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Month: May 2012

Let’s Revolutionize Prostate Cancer

Let’s Revolutionize Prostate Cancer

A New Approach to Prostate Cancer

It is time.  We need to rationally approach prostate cancer with new tools.  Imaging first — biopsy last.

In 2004 Dr. Thomas Stamey, Chief of Urology at Stanford, published a seminal article, heralding the end of the PSA era.  He was known as the “the father of the PSA.”  This was not greeted with great applause.  He concluded that PSA testing was not an accurate measure of prostate cancer.  In subsequent years, he has admitted the correlation coefficient between PSA testing and prostate cancer is approximately 20 percent.   That is less than even odds that an elevated PSA equals prostate cancer.  (Vigorous sex can raise your PSA up to 40 percent.)

Men are in constant fear of an elevated PSA and its implications.  It’s like watching the Dow.  But the approach has been too slow to evolve.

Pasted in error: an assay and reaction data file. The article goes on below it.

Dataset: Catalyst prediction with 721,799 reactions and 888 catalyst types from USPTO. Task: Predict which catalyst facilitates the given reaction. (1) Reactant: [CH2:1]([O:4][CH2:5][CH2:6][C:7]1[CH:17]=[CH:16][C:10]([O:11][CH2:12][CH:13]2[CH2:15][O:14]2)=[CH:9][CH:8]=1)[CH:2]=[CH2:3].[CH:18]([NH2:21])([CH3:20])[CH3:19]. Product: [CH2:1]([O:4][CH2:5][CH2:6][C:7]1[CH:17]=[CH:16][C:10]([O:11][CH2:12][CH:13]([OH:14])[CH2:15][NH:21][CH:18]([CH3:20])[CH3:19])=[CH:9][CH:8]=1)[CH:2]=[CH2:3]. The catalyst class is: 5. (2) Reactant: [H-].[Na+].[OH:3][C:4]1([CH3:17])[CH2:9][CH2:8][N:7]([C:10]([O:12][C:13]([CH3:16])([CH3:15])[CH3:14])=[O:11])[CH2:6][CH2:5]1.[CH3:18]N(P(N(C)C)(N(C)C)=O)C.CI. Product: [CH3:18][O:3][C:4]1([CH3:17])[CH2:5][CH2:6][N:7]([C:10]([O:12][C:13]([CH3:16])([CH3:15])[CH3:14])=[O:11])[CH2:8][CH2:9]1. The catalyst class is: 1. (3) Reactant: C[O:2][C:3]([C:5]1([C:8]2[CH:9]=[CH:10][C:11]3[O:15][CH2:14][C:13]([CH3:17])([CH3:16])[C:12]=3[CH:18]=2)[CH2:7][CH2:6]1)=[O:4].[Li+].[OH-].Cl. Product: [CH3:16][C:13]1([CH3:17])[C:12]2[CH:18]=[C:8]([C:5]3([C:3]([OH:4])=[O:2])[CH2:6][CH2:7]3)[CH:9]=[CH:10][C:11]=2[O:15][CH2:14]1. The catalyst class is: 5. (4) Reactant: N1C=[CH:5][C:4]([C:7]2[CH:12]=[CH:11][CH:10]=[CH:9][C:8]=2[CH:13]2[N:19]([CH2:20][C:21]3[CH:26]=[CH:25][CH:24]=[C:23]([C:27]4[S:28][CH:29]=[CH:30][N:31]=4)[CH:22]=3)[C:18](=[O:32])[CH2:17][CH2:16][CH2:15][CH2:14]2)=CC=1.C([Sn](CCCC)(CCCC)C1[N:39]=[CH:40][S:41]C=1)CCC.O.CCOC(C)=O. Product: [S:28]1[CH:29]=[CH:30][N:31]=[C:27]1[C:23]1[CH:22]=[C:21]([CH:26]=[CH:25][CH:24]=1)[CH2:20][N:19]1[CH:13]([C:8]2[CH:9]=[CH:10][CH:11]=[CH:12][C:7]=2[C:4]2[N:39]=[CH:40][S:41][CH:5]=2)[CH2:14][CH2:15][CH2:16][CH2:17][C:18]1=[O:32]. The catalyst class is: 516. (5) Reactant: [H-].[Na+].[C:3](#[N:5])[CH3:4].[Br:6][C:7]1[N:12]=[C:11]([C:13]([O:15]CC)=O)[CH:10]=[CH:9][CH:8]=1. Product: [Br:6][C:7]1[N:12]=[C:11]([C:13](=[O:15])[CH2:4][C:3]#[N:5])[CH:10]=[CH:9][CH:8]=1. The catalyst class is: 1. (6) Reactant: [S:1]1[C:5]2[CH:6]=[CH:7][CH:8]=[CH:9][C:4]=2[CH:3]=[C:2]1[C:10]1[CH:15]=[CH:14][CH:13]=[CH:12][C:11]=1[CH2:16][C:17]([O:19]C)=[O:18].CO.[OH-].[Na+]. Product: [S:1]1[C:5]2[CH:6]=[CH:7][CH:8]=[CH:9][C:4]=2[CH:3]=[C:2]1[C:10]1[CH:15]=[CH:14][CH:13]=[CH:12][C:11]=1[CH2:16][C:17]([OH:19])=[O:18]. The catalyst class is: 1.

Let me give you the best example.  Women typically have an annual mammogram — often followed by an ultrasound (it should be the opposite).  If you are diagnosed with a suspicious mass, a wire-guided biopsy is performed.  This is very targeted and limited only to the specific area of interest.   A positive biopsy is now most commonly followed by a lumpectomy.  The story then becomes complicated.

For men, the approach is backwards, and medieval.   A suspicious digital rectal exam, followed by an elevated PSA (greater than 4.0) will inevitably demand a prostate biopsy.  15 years ago this would have been a “4 core” sample.  4 blind stabs.  But over the interval there has been a tendency to increase to 8 cores, then 12 cores and now 16 cores.  Blind stabs through an area that cannot be sterilized.  This can frequently cause infection, bleeding and pain.

It is time for this approach to come to an ignominious end.

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